Botox® Training for Nurse Practitioners
Practical Tips for Expanding Your Practice
You worked hard to set up your practice and, while you were glad to break even last year, you’re going to have to step things up if you want to turn a profit. One of the best ways to accomplish this is to add ancillary services to your practice.
Which Service Should You Add First?
In today’s market, there are fewer ancillary services that are more profitable than aesthetics. And of all of the different aesthetic procedures, the best one to add first is Botox®. It is a smart investment for nurse practitioners to find a certified Botox® training program to ensure you start off on the right foot. The addition of Botox® -based procedures will likely help you begin to turn a profit within a quarter or two. This is due to the fact that, in addition to aesthetic purposes, Botox® has a number of medical uses as well.
Can I Inject Botox®?
The short answer is: yes. There are two basic criteria involved in being able to offer Botox® to your patients as NPs: getting the proper Botox® training for nurse practitioners and your prescribing rights (or lack thereof).
Before you starting offering cosmetic injectables to your patients, you will want to ensure you have the proper training, AANP CE credits, and certification. The IAPAM strongly recommends that your Botox® training for nurse practitioners includes extensive hands-on and practical training as well as education in the aesthetics industry’s best practices from proven experts on skin and dermatology. Please note, the AANP will also accept AAFP CME credits in place of CE credits.
Prescribing Rights/Medical Supervision
Once you’ve completed the proper Botox® training for nurse practitioners, make sure your practice is compliant with your state’s laws. Usually, if you have prescribing rights, you’ll be able administer Botox® yourself. If not, you have to hire an on-site physician to act as medical director when you administer the procedure.
Deciding to offer Botox® services and even completing your Botox® training for nurse practitioners program is relatively simple. Actually phasing those services into your practice is more complicated. Here are a two of the areas you need to consider.
Should you administer the injections and offer the service yourself? To begin providing patients with aesthetics, start by offering it as a side service that you administer yourself. Then as your clientele grows and your schedule fills up, bring on someone to help manage the patient load. You can have this person start as a part time provider and then move them up to full time if there is enough demand.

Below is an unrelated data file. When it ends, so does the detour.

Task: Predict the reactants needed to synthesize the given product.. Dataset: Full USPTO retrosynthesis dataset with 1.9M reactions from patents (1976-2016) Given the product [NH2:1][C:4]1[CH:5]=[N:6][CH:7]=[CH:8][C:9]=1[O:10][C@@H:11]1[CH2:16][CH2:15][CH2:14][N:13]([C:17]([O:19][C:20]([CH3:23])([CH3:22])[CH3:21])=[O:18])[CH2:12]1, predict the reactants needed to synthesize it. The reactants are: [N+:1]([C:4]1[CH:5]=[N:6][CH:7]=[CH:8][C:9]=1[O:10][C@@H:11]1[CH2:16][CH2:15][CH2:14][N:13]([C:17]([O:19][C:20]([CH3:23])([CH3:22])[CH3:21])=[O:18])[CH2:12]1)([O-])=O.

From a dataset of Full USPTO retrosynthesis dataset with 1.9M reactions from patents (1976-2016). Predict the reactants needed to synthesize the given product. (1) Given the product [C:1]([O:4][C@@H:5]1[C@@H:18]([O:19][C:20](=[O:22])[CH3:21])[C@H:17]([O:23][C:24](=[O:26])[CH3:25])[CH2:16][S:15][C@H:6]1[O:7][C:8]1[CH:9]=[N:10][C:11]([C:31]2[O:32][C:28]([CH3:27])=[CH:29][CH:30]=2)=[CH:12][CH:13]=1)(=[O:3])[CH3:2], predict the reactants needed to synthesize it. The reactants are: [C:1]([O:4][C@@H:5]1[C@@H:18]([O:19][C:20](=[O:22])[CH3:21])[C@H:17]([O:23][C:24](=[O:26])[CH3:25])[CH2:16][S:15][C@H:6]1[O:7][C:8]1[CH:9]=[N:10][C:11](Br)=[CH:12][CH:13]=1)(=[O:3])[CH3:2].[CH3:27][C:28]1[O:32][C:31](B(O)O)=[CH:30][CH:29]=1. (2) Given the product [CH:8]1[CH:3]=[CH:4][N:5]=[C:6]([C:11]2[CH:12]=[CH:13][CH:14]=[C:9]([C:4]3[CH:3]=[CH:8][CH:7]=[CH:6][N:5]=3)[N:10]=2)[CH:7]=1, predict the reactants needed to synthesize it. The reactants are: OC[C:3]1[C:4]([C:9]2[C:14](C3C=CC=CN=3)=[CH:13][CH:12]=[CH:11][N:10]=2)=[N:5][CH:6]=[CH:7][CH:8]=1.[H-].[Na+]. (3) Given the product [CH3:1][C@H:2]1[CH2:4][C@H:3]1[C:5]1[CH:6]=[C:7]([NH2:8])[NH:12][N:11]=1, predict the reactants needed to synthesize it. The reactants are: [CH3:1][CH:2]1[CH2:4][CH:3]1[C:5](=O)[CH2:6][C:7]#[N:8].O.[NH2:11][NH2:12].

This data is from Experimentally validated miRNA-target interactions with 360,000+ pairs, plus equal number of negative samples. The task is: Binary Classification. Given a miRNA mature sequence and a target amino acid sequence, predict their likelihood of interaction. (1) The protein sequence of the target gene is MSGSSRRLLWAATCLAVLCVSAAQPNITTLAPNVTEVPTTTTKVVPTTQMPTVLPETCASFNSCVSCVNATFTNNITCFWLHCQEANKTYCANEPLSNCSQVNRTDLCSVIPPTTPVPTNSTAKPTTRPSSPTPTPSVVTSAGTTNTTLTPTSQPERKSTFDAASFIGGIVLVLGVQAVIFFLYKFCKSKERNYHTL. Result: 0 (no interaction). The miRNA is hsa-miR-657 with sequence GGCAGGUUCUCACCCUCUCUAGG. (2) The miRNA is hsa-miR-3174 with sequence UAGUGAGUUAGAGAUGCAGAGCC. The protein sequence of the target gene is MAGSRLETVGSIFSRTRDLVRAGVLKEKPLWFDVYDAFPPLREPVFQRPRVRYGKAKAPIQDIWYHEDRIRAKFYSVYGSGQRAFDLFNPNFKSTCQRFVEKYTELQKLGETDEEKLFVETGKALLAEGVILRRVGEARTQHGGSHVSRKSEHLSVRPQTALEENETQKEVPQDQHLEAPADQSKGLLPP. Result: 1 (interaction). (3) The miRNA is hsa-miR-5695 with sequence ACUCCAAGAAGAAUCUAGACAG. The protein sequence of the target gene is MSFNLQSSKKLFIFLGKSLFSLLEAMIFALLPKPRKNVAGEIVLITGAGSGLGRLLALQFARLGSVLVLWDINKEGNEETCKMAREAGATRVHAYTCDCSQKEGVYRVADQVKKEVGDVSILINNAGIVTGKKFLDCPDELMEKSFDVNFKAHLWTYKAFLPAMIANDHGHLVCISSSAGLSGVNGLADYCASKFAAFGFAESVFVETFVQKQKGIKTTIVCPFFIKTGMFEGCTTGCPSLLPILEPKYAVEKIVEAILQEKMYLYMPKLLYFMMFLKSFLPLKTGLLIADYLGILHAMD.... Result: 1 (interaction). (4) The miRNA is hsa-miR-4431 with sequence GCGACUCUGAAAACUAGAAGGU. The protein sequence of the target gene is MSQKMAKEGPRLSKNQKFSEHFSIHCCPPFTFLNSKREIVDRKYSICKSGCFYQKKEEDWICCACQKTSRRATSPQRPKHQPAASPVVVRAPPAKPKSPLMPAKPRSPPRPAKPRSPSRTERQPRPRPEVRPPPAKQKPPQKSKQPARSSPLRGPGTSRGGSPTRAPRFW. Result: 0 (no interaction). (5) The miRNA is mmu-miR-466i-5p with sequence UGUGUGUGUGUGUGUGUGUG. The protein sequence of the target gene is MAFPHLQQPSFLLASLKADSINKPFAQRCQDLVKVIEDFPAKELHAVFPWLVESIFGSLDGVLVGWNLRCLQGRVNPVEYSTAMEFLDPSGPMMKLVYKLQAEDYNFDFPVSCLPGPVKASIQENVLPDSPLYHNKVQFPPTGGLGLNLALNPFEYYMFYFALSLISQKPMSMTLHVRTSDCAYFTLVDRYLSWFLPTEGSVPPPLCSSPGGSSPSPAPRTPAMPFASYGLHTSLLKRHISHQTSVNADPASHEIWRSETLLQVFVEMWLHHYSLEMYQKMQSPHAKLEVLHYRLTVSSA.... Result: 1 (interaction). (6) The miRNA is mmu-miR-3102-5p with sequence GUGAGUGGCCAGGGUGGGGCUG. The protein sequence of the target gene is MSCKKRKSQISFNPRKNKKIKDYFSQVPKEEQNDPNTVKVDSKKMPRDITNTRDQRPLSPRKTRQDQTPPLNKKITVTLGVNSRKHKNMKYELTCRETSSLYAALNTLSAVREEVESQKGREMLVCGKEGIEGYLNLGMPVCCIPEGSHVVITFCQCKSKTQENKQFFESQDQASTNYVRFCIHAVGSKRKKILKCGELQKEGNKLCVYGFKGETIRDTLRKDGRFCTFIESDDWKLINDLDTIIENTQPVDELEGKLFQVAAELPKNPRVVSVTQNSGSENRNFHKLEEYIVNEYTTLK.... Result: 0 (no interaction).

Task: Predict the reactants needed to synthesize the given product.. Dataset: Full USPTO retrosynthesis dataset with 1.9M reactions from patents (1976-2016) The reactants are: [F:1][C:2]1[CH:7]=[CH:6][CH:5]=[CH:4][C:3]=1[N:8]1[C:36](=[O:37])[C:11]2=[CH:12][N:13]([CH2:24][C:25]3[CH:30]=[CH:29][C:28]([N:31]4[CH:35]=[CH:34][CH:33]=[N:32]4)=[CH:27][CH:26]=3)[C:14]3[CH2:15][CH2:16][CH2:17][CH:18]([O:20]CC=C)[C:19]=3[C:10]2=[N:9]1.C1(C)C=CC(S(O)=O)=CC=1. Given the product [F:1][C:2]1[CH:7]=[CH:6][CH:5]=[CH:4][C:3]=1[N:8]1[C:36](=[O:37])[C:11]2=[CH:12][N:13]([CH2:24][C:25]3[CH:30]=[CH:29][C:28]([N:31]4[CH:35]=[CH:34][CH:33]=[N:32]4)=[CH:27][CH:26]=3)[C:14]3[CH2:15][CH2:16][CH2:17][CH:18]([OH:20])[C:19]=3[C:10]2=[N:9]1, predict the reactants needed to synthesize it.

Dealing with Insurance and Legal Issues
Most cosmetic and aesthetic procedures aren’t going to be covered by a patient’s insurance. When you use Botox® for medicinal purposes, like to help treat a patient’s migraines, you might be able to bill the patient’s insurance for the procedure. Check with the insurers you accept to find out exactly how they will and will not cover Botox® injections.
You should also consult with your own insurance to make sure that any Botox®-related procedures you administer are covered with your medical malpractice policy.
Botox® Marketing Strategies
Marketing your new service is, as frustrating as this might sound, more trial and error than anything else. How you let the world know that you now offer Botox® will depend upon where you are located, your patient pool, the patients you want to target, your budget, etc. That said, there are a few tried and true methods you can use to get started while you hone your other campaigns’ parameters.
Word of Mouth
This is by far the easiest and most affordable method of marketing that you can use to spread the word about your new service. Simply tell your existing patients, colleagues and network that you’ve added the service to your roster. Even if the person you are telling might not want or need the procedure, they may know someone who does!
A simple flier or postcard mailed out to your existing patients is a tried, true, and tactful way to let your patients know that you are starting to add aesthetic procedures to your practice. Depending on the return you get from this initial mailing, you might want to increase your next mailing’s scope to include all of the residents in your local area. You can also put these postcards in your lobby and exam rooms for patients to read while they are waiting.
PRO TIP: You will increase your Direct Mail ROI if the postcards you send out includes a discount coupon for the first procedure or two.
Internet/Social Media Marketing for Aesthetic Practices
Every business needs to have a social media presence. You likely already have pages and accounts for your practice on Twitter, Facebook, Instagram and maybe even Tumblr and Pinterest. Use these accounts to announce your new service.
How Much to Spend?
The best way to calculate how much you should spend on a marketing budget is this:
- Markup on average procedure x 10% of projected annual gross sales – rental costs for the year = minimum marketing budget
- Markup on average procedure x 12% of projected annual gross sales – rental costs for the year = maximum marketing budget
Note that this is how much you should spend on marketing for your entire practice. The percentage you allocate to promoting your new Botox® services is up to you. A good starting point is usually 10% of your annual budget for the first quarter and then increasing that percentage based on your actual procedural volume for the next quarter.
There is no doubt that adding aesthetic services to your practice can increase your clinic’s value as well as its (and your) income. Botox®, in particular, is a profitable ancillary service to offer. Use these tips to help you add this service to your repertoire!
Botox is a trademark of Allergan Inc.